But the reality is, It can be very scary to hire help! You have to invest some money up front, with no guarantees about how it will turn out.

Early last year Laura wanted to build out funnels that were a bit more sophisticated than what she had been doing -- more complex than just offering a freebie which leads to a sales pitch for a product. She wanted to test out ads, opt-ins, and limited-time offers.

Laura knew that with a brand new baby and a toddler, there was no way she would get those funnels set up with the team she had. She wanted to hire the job out to experts who could get the job done.

Long story short, she paid an expert over $6,000 to set up these funnels - and the results have been, well, nothing. She paid about $600 in ads and only made $400 from the initiative.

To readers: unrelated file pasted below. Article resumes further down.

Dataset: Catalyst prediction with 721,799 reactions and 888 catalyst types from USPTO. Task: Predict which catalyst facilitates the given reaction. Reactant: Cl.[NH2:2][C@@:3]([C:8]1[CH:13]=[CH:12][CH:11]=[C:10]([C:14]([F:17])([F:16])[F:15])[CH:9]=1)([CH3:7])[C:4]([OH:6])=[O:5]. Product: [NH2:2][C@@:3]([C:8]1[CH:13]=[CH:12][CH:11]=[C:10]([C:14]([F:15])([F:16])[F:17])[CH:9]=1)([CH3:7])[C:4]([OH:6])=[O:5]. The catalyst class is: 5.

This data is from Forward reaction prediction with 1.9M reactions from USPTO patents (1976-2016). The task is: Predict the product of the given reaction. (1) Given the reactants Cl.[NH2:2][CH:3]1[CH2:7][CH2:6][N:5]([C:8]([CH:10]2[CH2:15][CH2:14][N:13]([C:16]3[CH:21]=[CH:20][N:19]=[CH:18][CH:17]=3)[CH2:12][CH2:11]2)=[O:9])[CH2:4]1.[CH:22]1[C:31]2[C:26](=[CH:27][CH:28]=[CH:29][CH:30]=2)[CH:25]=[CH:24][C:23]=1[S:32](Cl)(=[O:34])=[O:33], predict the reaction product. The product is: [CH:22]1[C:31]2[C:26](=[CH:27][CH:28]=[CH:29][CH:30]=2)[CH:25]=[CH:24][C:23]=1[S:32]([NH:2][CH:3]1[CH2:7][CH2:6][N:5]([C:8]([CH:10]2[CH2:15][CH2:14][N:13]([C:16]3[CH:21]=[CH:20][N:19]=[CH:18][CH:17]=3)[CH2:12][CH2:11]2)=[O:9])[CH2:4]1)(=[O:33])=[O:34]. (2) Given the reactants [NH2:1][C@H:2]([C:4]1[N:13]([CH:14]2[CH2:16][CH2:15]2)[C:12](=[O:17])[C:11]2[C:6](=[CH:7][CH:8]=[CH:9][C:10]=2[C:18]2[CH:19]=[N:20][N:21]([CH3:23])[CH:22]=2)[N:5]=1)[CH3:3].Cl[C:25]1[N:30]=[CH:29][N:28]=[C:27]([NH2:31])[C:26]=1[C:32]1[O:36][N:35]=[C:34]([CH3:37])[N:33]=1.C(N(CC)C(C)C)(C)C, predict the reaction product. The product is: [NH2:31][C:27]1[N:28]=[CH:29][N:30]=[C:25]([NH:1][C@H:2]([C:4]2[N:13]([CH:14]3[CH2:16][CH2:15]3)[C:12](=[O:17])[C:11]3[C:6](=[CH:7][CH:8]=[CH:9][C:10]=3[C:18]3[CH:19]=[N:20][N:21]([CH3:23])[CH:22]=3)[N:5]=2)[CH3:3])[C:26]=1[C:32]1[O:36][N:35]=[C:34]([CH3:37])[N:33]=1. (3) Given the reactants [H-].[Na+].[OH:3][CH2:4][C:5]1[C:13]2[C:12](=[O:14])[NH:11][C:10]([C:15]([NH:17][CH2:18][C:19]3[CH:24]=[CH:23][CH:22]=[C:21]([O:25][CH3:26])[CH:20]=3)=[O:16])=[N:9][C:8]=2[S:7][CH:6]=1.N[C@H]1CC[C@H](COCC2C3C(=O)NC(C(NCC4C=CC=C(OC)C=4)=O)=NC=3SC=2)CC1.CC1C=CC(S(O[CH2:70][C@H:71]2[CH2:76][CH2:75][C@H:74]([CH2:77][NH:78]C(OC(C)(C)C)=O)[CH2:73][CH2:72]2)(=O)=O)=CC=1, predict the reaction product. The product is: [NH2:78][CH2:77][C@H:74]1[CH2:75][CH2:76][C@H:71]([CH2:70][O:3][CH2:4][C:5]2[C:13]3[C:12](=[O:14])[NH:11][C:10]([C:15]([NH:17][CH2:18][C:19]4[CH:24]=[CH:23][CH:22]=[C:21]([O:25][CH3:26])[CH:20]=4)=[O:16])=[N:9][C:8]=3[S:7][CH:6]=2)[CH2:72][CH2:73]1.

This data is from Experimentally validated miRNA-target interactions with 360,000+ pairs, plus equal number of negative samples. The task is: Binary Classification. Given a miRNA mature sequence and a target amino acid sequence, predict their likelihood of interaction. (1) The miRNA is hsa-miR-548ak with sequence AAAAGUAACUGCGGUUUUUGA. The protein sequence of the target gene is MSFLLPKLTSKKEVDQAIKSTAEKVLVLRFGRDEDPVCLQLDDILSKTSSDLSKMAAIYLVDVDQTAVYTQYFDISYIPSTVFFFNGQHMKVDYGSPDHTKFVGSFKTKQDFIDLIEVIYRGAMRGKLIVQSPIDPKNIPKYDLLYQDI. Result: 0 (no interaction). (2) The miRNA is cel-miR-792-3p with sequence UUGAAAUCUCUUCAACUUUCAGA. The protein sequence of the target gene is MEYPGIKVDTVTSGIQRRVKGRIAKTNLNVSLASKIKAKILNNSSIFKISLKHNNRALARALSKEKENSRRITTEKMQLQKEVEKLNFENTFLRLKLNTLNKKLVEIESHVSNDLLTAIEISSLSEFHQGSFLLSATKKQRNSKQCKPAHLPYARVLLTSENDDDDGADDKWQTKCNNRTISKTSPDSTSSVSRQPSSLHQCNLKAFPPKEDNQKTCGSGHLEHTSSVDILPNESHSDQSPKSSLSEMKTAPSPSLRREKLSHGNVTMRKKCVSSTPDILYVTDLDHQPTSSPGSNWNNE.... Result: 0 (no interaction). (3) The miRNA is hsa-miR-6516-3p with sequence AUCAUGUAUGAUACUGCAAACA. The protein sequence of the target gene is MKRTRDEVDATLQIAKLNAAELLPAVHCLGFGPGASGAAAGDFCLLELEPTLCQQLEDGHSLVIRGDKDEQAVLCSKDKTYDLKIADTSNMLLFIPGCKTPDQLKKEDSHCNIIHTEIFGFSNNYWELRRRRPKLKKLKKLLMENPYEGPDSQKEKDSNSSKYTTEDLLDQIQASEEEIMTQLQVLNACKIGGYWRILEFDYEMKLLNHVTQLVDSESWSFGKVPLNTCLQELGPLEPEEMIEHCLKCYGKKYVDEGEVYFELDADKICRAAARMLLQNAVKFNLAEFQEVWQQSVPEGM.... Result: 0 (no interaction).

Laura is quick to clarify that this experience didn’t make her run into a dark hole and say that funnels and Facebook ads would never work for her. On the contrary, Facebook ads actually DO work, and they do work for Laura. But they did not work for her in this specific situation. The moral of the story is three fold:

  1. Sometimes you have to try a few strategies before finding what works. Do your homework, but it won’t always work out the way you think it will.
  2. When you do choose to hire someone, as much as possible, try to start them off with a mini-project first. (Laura tries to find a one-time project that she can pay a new help $50 to complete to test and make sure everyone is compatible. In Laura’s case, she knows this expert has gotten results for tons of other people - but their fit wasn’t good.)